Q Grader Yeferson Olaya Prieto sample roasting coffee for quality control at his family's farm, Fina La Cinta, in Tolima, Colombia
Cost, Profitability, and Business Sustainability
Tracking data throughout production, processing, and quality control provides important insight to coffee producers, but perhaps the most important data for producers to maintain and understand is their cost of production and ultimately their profitability. “How can I know if I’m profitable if I don’t understand my cost of production?” asked Ricardo on the PRF stage. “Your livelihood, your business sustainability, depends on knowing your costs.” Ricardo pointed to one of our producer partner’s operations, Jorge Vasquéz and his Finca Cedral Alto farm and Roble Negro micromill in Costa Rica, as an example of this prinicple in action. Jorge and his team track all of their costs in a simple but effective spreadsheet, detailing expenses on agricultural inputs, labor, marketing, and more, allowing them to understand their cost of production for different lots of coffee produced there. This knowledge empowers them when determining the sale price of their coffees, ensuring sustainability for the operation for years to come.
While utilizing a system of cost tracking could benefit most any business in their day-to-day operations, this sort of capital management is far from standard practice for some coffee producers. In fact, during the panel, Ricardo shared a story of a successful and relatively large-scale coffee producer in Brazil who, when asked about their costs, had a difficult time determining concrete figures. Cost estimates like these are growing to be more and more precarious recently as global markets are experiencing high inflation numbers across essentially every industry, driving up the cost of production for coffee. In a coffee industry which has historically operated on very slim margins, this puts greater pressure on producers to track even small changes in their costs to ensure that they’re not selling their coffee for no profit or even for a loss. With market volatility and inflation both so high, the need to implement technological and data tracking changes at origin is perhaps more important now than ever before.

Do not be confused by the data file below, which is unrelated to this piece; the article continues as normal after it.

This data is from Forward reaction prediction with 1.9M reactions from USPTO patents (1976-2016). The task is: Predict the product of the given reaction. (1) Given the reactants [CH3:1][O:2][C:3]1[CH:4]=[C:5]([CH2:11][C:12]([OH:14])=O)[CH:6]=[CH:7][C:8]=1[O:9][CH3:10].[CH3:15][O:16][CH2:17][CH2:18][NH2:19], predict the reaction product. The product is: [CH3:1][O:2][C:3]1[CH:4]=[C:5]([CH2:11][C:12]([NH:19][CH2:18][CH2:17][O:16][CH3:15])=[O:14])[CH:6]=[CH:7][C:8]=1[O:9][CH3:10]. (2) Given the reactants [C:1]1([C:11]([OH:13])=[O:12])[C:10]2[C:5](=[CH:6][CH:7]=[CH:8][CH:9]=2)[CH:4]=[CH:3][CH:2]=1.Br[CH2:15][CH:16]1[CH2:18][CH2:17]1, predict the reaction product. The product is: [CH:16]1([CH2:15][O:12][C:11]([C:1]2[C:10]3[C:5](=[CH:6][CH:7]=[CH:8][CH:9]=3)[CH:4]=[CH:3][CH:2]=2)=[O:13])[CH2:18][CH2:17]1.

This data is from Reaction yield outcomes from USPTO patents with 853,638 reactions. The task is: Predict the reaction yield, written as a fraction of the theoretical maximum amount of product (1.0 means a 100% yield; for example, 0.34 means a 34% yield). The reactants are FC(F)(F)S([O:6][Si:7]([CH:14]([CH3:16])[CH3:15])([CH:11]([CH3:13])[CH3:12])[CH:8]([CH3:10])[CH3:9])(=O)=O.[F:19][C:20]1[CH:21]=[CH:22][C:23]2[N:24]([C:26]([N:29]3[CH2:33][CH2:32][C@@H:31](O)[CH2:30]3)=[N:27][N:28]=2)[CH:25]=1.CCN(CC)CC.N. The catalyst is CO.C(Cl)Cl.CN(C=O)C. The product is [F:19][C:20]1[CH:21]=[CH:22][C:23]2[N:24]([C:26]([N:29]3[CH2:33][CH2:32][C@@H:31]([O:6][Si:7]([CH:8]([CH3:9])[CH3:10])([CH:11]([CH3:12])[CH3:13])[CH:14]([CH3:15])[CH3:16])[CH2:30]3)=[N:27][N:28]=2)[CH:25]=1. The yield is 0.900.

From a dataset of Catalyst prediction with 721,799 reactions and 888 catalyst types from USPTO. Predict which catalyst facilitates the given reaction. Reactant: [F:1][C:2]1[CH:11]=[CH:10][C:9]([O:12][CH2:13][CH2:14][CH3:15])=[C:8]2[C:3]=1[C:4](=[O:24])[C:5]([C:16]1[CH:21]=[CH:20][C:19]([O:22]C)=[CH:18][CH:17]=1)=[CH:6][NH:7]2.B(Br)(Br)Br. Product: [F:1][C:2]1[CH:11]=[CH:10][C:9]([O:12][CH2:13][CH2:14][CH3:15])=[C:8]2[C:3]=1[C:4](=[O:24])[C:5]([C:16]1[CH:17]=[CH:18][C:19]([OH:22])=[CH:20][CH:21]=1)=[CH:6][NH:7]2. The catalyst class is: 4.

Jorge Vasquéz (right) pictured with Ally Coffee Specialty Sourcing Manager Bram de Hoog (left) at Jorge's Finca Cedral Alto in Tarrazú, Costa Rica
The challenges experienced by coffee producers when it comes to understanding their profitability are being highlighted by the volatility of global markets, but their cause and history run deeper in our industry, as Ricardo explained. "This is a systematic problem that we see in our industry - basic information is not readily available or easy to access on the producing side. And I think that as an industry we have a responsibility to really work closely with producers in the level of helping them to understand what their cost is so they can actually have a sustainable business moving forward. We're talking about people's livelihood, families that depend on this, so we need to join forces here and provide them tools and opportunities to really understand. Otherwise, we're going to be repeating this over and over and over again, and the producers literally, I feel like, are really feeling the pinch harder than anyone else in our industry, it is always the origin. So, it's about time for us to empower the producers to understand their real cost so they can actually make better decisions of selling or not selling, who they're selling to, for how much they're selling for, so that they can have actually a profitable business."
To address this problem, Ricardo points to coffee professionals in consuming countries as sharing in the responsibility of ensuring the sustainability of coffee. Many coffee businesses in consuming countries—including importers, green coffee traders, roasters, and others—frequently have easier access to business training and operational fundamentals, technology and more. “If I have that knowledge, why don’t I spend more time communicating or helping producers to really understand? As simple as providing a spreadsheet that they can plug in [their costs] and teaching them how to do it?” Ricardo said. “As an industry, there are creative ways of providing access to producers,” he continued, “…I’m just throwing out there, why don’t we come up with ideas where we can sponsor producers to have access to more technology that will help them to be more efficient as coffee producers?” While there’s no guaranteed solution and certainly no one-size-fits-all answer for a global industry filled with so much diversity, the sustainability of coffee at large depends on the success and profitability of coffee producers. Helping to create solutions that make sense for farmers and empower them to lead their businesses to success will be fundamental to ensuring a bright future for coffee professionals and consumers across the globe.
Coffee Production and Technology: Watch the Panel
You can watch the full panel featuring Ricardo and Nick, including the panel presentation and Q&A session held afterward, on the Producer & Roaster Forum YouTube page or in the embedded video below. Be sure to check it out to see all of the discussion, stories, and many insights shared by both presenters as they highlight this crucial topic in our coffee industry.